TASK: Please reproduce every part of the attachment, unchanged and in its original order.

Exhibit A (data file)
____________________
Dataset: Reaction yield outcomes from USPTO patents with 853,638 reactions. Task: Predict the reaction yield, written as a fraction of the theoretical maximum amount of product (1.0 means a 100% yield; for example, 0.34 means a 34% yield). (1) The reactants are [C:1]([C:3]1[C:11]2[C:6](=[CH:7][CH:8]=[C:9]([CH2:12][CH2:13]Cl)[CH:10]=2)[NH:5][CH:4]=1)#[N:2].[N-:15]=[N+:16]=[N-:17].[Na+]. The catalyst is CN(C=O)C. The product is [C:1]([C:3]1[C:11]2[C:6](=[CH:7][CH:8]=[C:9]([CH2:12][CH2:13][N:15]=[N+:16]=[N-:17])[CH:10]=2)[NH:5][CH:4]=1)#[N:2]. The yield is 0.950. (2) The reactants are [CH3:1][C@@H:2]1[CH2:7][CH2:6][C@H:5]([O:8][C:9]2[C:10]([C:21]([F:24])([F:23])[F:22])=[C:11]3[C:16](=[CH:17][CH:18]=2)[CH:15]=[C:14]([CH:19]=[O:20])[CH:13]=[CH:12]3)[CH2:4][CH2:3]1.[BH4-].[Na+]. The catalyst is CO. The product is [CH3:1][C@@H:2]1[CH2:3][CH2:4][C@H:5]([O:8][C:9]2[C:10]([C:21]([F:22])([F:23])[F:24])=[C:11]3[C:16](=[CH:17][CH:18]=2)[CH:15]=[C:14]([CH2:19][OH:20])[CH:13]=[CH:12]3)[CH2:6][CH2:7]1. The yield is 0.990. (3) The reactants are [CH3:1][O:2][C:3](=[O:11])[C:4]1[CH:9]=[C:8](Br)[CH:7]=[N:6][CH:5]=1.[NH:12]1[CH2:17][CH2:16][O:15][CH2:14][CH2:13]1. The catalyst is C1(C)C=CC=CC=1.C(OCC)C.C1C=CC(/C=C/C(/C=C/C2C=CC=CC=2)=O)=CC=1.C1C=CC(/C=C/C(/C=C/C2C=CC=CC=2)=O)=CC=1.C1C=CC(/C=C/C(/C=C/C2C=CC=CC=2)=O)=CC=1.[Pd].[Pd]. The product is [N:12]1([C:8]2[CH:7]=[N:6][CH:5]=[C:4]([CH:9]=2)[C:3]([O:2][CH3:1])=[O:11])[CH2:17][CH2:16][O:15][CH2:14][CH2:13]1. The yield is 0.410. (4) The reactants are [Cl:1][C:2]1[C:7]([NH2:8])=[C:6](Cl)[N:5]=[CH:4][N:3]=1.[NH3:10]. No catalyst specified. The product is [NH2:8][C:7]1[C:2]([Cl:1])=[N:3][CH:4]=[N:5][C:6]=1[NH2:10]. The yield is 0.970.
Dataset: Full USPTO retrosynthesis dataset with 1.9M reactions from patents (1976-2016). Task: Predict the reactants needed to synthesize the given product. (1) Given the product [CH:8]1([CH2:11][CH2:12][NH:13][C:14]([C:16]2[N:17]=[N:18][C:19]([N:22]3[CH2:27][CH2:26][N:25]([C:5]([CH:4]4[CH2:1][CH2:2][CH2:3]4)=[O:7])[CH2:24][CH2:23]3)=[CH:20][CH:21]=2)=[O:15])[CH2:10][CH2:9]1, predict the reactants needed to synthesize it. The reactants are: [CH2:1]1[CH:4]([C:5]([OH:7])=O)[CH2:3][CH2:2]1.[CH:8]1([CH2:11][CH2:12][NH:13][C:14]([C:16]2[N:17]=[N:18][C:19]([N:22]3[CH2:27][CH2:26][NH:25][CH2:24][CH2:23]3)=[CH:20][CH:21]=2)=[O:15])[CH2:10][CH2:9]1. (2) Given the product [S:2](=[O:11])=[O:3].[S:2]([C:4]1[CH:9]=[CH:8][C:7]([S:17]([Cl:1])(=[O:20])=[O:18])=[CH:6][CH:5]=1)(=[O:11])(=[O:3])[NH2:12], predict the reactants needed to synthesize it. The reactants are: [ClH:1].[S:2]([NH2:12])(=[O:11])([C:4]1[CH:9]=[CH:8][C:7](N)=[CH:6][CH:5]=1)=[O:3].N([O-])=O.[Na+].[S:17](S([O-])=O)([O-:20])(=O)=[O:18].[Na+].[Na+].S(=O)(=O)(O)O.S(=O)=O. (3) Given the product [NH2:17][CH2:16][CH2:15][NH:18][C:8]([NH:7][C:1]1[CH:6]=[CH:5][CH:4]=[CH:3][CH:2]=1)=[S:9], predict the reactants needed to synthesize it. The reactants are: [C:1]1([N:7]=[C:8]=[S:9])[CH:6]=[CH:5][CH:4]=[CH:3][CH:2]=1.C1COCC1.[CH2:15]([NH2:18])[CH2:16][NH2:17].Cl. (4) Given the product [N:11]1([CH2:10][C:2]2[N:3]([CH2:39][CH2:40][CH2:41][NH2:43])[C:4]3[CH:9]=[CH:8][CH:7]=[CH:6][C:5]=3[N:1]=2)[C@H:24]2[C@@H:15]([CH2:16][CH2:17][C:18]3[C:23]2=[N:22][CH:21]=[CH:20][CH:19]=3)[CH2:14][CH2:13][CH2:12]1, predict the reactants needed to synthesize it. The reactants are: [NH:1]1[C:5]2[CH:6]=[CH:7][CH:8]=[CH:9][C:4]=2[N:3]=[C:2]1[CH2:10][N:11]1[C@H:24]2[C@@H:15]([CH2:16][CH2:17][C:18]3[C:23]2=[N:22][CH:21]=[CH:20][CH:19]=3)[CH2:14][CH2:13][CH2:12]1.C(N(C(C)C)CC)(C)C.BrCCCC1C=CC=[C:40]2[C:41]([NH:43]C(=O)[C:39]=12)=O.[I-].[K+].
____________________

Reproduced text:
Dataset: Reaction yield outcomes from USPTO patents with 853,638 reactions. Task: Predict the reaction yield, written as a fraction of the theoretical maximum amount of product (1.0 means a 100% yield; for example, 0.34 means a 34% yield). (1) The reactants are [C:1]([C:3]1[C:11]2[C:6](=[CH:7][CH:8]=[C:9]([CH2:12][CH2:13]Cl)[CH:10]=2)[NH:5][CH:4]=1)#[N:2].[N-:15]=[N+:16]=[N-:17].[Na+]. The catalyst is CN(C=O)C. The product is [C:1]([C:3]1[C:11]2[C:6](=[CH:7][CH:8]=[C:9]([CH2:12][CH2:13][N:15]=[N+:16]=[N-:17])[CH:10]=2)[NH:5][CH:4]=1)#[N:2]. The yield is 0.950. (2) The reactants are [CH3:1][C@@H:2]1[CH2:7][CH2:6][C@H:5]([O:8][C:9]2[C:10]([C:21]([F:24])([F:23])[F:22])=[C:11]3[C:16](=[CH:17][CH:18]=2)[CH:15]=[C:14]([CH:19]=[O:20])[CH:13]=[CH:12]3)[CH2:4][CH2:3]1.[BH4-].[Na+]. The catalyst is CO. The product is [CH3:1][C@@H:2]1[CH2:3][CH2:4][C@H:5]([O:8][C:9]2[C:10]([C:21]([F:22])([F:23])[F:24])=[C:11]3[C:16](=[CH:17][CH:18]=2)[CH:15]=[C:14]([CH2:19][OH:20])[CH:13]=[CH:12]3)[CH2:6][CH2:7]1. The yield is 0.990. (3) The reactants are [CH3:1][O:2][C:3](=[O:11])[C:4]1[CH:9]=[C:8](Br)[CH:7]=[N:6][CH:5]=1.[NH:12]1[CH2:17][CH2:16][O:15][CH2:14][CH2:13]1. The catalyst is C1(C)C=CC=CC=1.C(OCC)C.C1C=CC(/C=C/C(/C=C/C2C=CC=CC=2)=O)=CC=1.C1C=CC(/C=C/C(/C=C/C2C=CC=CC=2)=O)=CC=1.C1C=CC(/C=C/C(/C=C/C2C=CC=CC=2)=O)=CC=1.[Pd].[Pd]. The product is [N:12]1([C:8]2[CH:7]=[N:6][CH:5]=[C:4]([CH:9]=2)[C:3]([O:2][CH3:1])=[O:11])[CH2:17][CH2:16][O:15][CH2:14][CH2:13]1. The yield is 0.410. (4) The reactants are [Cl:1][C:2]1[C:7]([NH2:8])=[C:6](Cl)[N:5]=[CH:4][N:3]=1.[NH3:10]. No catalyst specified. The product is [NH2:8][C:7]1[C:2]([Cl:1])=[N:3][CH:4]=[N:5][C:6]=1[NH2:10]. The yield is 0.970.
Dataset: Full USPTO retrosynthesis dataset with 1.9M reactions from patents (1976-2016). Task: Predict the reactants needed to synthesize the given product. (1) Given the product [CH:8]1([CH2:11][CH2:12][NH:13][C:14]([C:16]2[N:17]=[N:18][C:19]([N:22]3[CH2:27][CH2:26][N:25]([C:5]([CH:4]4[CH2:1][CH2:2][CH2:3]4)=[O:7])[CH2:24][CH2:23]3)=[CH:20][CH:21]=2)=[O:15])[CH2:10][CH2:9]1, predict the reactants needed to synthesize it. The reactants are: [CH2:1]1[CH:4]([C:5]([OH:7])=O)[CH2:3][CH2:2]1.[CH:8]1([CH2:11][CH2:12][NH:13][C:14]([C:16]2[N:17]=[N:18][C:19]([N:22]3[CH2:27][CH2:26][NH:25][CH2:24][CH2:23]3)=[CH:20][CH:21]=2)=[O:15])[CH2:10][CH2:9]1. (2) Given the product [S:2](=[O:11])=[O:3].[S:2]([C:4]1[CH:9]=[CH:8][C:7]([S:17]([Cl:1])(=[O:20])=[O:18])=[CH:6][CH:5]=1)(=[O:11])(=[O:3])[NH2:12], predict the reactants needed to synthesize it. The reactants are: [ClH:1].[S:2]([NH2:12])(=[O:11])([C:4]1[CH:9]=[CH:8][C:7](N)=[CH:6][CH:5]=1)=[O:3].N([O-])=O.[Na+].[S:17](S([O-])=O)([O-:20])(=O)=[O:18].[Na+].[Na+].S(=O)(=O)(O)O.S(=O)=O. (3) Given the product [NH2:17][CH2:16][CH2:15][NH:18][C:8]([NH:7][C:1]1[CH:6]=[CH:5][CH:4]=[CH:3][CH:2]=1)=[S:9], predict the reactants needed to synthesize it. The reactants are: [C:1]1([N:7]=[C:8]=[S:9])[CH:6]=[CH:5][CH:4]=[CH:3][CH:2]=1.C1COCC1.[CH2:15]([NH2:18])[CH2:16][NH2:17].Cl. (4) Given the product [N:11]1([CH2:10][C:2]2[N:3]([CH2:39][CH2:40][CH2:41][NH2:43])[C:4]3[CH:9]=[CH:8][CH:7]=[CH:6][C:5]=3[N:1]=2)[C@H:24]2[C@@H:15]([CH2:16][CH2:17][C:18]3[C:23]2=[N:22][CH:21]=[CH:20][CH:19]=3)[CH2:14][CH2:13][CH2:12]1, predict the reactants needed to synthesize it. The reactants are: [NH:1]1[C:5]2[CH:6]=[CH:7][CH:8]=[CH:9][C:4]=2[N:3]=[C:2]1[CH2:10][N:11]1[C@H:24]2[C@@H:15]([CH2:16][CH2:17][C:18]3[C:23]2=[N:22][CH:21]=[CH:20][CH:19]=3)[CH2:14][CH2:13][CH2:12]1.C(N(C(C)C)CC)(C)C.BrCCCC1C=CC=[C:40]2[C:41]([NH:43]C(=O)[C:39]=12)=O.[I-].[K+].